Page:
all. I should emphatically decline any commission calculated to bring us into rivalry; and I ask you to advise all your friends in Congress to this effect, especially Mr. Washburne
I doubt if men in Congress fully realize that you and I are honest in our professions of want of ambition.
I know I feel none, and to-day will gladly surrender my position and influence to any other who is better able to wield the power.
The flurry attending my recent success will soon blow over, and give place to new developments.’
It would be difficult to match this in disinterrestedness, but Grant
replied: ‘I have received your very kind letter, in which you say you would decline, or are opposed to, promotion.
No one would be more pleased at your advancement than I; and, if you should be placed in my position, and I put subordinate, it would not change our relations in the least.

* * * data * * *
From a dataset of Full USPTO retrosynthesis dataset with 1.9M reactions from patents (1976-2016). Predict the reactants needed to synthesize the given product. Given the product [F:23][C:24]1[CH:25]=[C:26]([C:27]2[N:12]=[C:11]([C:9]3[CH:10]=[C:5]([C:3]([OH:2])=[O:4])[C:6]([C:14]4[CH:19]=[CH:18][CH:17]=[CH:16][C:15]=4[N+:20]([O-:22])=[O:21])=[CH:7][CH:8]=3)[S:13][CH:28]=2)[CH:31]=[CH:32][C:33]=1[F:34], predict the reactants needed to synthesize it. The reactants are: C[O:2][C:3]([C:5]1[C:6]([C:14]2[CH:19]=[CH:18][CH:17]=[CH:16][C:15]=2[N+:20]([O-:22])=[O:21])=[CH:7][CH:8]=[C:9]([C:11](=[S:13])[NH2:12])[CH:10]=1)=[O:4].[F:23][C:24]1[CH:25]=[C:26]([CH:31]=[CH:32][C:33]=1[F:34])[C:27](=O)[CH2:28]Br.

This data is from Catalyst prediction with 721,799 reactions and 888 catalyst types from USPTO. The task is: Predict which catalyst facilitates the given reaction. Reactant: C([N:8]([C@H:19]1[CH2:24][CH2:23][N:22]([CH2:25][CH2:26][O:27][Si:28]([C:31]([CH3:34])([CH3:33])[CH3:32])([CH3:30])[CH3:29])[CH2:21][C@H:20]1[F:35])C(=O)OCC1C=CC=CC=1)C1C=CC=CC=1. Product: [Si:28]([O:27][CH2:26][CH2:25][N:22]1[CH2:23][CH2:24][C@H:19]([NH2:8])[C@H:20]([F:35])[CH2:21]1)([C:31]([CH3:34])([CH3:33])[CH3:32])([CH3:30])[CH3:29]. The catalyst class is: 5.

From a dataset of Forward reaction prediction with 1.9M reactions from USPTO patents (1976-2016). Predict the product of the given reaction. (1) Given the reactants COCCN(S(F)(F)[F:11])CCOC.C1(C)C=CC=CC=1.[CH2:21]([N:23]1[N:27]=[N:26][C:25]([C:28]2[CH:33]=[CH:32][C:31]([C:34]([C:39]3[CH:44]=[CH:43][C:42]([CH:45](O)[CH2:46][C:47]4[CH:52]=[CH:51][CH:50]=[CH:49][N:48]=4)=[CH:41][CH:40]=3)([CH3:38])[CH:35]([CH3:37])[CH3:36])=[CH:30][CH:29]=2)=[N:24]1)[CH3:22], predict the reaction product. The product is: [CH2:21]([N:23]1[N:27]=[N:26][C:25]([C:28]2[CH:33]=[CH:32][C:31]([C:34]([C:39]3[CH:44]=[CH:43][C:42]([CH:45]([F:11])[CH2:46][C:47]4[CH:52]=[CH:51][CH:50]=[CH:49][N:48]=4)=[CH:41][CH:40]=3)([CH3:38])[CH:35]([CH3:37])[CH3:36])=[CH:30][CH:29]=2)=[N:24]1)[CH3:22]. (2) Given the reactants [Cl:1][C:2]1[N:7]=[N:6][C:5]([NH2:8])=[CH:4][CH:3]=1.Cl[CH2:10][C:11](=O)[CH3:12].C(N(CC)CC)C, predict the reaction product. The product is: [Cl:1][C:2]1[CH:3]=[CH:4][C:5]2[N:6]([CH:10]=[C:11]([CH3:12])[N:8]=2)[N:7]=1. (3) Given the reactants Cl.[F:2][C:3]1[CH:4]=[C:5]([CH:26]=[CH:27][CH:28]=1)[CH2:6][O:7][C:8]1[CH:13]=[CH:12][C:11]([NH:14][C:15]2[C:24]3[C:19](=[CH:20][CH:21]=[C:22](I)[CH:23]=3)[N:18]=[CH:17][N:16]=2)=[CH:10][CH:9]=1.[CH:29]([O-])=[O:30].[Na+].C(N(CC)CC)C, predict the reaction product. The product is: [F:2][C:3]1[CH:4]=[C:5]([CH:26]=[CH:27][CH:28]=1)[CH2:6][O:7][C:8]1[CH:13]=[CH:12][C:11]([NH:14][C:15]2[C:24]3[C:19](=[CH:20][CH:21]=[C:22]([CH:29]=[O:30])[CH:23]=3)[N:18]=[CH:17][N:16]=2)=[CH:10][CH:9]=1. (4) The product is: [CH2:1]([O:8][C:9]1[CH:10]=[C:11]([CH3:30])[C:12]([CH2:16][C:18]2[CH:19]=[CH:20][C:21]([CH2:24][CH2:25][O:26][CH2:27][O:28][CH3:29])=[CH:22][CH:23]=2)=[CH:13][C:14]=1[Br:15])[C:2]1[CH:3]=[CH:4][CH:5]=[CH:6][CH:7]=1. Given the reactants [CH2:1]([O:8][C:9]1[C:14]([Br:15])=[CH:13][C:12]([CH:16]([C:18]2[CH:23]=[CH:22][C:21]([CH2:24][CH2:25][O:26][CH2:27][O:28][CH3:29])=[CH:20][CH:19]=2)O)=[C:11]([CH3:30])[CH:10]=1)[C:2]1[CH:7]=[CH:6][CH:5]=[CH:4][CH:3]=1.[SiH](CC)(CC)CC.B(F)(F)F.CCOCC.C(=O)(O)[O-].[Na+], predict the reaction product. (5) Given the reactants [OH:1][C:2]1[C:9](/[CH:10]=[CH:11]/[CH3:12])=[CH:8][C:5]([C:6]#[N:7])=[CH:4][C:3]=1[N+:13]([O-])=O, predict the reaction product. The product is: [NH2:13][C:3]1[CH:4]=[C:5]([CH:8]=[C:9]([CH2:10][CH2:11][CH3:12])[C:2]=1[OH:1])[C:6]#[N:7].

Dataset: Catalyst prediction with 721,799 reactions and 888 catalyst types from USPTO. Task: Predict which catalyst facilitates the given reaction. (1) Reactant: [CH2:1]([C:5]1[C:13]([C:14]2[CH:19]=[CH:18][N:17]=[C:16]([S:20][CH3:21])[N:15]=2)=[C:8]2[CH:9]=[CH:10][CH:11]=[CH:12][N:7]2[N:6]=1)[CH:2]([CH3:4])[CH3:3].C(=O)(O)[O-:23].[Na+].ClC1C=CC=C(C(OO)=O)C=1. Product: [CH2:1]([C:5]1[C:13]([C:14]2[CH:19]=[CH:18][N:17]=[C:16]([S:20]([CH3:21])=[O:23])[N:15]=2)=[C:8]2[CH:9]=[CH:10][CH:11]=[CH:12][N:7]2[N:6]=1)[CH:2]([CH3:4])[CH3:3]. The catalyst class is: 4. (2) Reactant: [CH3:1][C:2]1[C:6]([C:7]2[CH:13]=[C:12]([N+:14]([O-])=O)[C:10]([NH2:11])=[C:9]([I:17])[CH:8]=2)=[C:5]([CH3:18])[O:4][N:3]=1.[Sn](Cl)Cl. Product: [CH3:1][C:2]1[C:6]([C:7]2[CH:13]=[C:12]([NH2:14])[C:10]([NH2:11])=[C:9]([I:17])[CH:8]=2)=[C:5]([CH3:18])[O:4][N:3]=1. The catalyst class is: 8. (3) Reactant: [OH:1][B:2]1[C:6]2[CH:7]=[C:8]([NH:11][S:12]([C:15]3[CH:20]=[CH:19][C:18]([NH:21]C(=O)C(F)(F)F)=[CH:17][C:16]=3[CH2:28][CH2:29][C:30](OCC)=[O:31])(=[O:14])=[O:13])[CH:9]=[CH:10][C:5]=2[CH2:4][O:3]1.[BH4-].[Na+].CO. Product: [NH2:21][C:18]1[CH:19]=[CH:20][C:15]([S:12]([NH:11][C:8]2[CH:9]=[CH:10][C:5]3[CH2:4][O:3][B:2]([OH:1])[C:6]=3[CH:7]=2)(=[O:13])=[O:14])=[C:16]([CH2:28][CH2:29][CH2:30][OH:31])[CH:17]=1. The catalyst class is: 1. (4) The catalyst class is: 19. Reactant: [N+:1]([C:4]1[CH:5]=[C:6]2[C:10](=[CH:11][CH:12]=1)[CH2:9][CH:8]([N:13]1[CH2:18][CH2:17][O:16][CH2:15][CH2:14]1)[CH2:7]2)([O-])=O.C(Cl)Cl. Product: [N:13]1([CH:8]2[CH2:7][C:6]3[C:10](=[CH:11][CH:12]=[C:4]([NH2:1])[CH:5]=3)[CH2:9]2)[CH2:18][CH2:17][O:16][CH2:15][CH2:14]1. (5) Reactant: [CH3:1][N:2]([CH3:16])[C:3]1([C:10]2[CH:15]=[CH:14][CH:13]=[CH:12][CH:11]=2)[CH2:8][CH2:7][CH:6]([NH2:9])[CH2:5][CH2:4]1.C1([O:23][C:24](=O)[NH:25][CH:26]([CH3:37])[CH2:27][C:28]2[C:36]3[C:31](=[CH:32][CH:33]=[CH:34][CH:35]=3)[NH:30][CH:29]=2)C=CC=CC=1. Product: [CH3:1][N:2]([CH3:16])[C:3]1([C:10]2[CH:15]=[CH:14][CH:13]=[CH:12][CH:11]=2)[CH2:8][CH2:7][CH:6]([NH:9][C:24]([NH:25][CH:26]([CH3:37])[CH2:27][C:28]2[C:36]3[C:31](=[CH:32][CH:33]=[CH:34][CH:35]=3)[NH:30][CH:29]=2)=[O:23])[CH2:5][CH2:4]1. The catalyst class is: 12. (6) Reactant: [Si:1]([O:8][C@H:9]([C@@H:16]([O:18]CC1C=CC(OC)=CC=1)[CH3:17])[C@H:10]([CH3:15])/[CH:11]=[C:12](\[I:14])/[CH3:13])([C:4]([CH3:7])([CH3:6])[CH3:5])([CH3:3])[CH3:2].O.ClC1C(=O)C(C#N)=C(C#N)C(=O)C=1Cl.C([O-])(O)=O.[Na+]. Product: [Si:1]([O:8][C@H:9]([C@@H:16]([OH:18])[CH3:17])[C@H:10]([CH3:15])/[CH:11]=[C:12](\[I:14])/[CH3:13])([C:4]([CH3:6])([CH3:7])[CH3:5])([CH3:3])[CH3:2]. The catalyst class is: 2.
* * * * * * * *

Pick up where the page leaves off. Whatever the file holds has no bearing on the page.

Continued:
I would make the same exertions to support you that you have ever done to support me, and I would do all in my power to make our cause win.’
These were not mere professions on either side.
They were pledges made in the view of very possible contingencies.
And they would have been fulfilled.
's prediction was verified.
The excitement which his success had occasioned subsided, and no serious attempt was made to elevate him above the grade of major-general.
's plans at this time assumed a grander and more comprehensive character than at any other epoch of the war. The concentration of his armies went on from the most distant quarters, and cooperative movements were directed on a scale hitherto